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Middle East

We welcomed the new year with renewed optimism as global markets continued to recover from the wounds inflicted by the pandemic over the past two years. The Omicron variant hit harder and faster than feared, with its global spread and case number spikes putting more pressure on the economic recovery. Being a relatively mild variant, however, those fears surrounding the world’s economic revival have been eased given the fewer lockdowns/travel restrictions and the lesser impact on global trade.

However, global trade is still suffering from the prolonged effects of the pandemic, particularly with regard to logistics and the long-running shipping chaos, as well as other challenges such as the energy crisis and, most importantly, ongoing fears regarding rising inflation.

Recent talk of tightening fiscal policies through raising interest rates to combat the spike in inflation, especially in the USA, pushed the dollar to its highest levels in over two years, impacting commodity prices and base metals on the LME. Having witnessed decade-highs for most metals in recent months, copper, aluminium, zinc and nickel prices have all been caught up in the extreme volatility on the LME. Daily copper price movements of US$ 200-300 per tonne have been putting pressure on scrap merchants and exporters. Prices are poised to drop lower as Chinese traders and manufacturers prepare for the Lunar New Year holidays.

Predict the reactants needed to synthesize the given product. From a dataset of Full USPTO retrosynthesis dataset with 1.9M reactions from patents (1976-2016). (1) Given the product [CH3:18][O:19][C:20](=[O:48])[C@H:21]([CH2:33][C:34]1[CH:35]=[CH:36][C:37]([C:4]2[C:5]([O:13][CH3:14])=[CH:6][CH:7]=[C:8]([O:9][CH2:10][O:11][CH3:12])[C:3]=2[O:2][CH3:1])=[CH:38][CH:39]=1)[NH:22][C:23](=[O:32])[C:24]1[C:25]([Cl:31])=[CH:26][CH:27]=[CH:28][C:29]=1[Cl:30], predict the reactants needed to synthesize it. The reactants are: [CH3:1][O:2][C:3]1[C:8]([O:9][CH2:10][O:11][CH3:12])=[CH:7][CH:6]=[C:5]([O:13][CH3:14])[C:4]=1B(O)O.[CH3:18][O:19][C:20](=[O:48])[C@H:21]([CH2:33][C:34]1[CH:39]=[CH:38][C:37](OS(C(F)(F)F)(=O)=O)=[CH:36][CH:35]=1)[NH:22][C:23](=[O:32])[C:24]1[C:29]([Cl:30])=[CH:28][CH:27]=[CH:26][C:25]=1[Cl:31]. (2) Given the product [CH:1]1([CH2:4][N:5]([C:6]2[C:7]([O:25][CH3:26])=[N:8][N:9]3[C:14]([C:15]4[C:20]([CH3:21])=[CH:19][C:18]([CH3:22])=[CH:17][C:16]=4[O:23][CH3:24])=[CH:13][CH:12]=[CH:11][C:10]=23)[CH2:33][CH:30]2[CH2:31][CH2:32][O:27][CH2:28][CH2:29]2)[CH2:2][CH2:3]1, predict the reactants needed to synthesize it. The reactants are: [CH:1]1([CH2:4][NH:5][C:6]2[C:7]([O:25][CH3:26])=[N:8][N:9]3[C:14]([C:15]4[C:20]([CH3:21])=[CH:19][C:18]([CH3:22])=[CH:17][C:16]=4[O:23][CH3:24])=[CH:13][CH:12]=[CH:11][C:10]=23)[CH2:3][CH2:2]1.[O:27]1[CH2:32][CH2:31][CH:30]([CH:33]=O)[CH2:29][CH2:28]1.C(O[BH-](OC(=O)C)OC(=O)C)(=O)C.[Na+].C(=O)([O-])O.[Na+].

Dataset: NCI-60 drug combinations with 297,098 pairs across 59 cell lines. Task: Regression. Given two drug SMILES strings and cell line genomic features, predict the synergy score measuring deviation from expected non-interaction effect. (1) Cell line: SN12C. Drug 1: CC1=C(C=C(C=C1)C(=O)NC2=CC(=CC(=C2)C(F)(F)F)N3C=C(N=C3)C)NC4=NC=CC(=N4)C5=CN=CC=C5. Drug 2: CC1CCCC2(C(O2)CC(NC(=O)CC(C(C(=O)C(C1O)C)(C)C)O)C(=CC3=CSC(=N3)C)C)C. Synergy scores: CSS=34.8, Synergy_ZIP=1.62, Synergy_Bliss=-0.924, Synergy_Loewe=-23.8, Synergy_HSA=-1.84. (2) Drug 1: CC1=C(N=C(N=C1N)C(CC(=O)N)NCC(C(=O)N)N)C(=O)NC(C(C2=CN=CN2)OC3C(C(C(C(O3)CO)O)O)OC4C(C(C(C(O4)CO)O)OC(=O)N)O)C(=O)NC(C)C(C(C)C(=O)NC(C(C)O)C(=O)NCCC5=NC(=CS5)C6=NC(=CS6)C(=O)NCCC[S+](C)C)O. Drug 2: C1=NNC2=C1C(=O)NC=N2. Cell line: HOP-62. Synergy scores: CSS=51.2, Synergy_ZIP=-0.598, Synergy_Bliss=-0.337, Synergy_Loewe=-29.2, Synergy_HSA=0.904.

Aside from the spike in new COVID cases across the Middle East, the steady supply of scrap moving out of the region is meeting with strong demand, especially from India and China. It remains difficult to book contracts for European and American destinations amid the ongoing shortage of containers and relatively high freight rates to Western ports. The situation has improved from some ports since the beginning of the year, so perhaps we could witness some easing of the logistics crisis in 2022.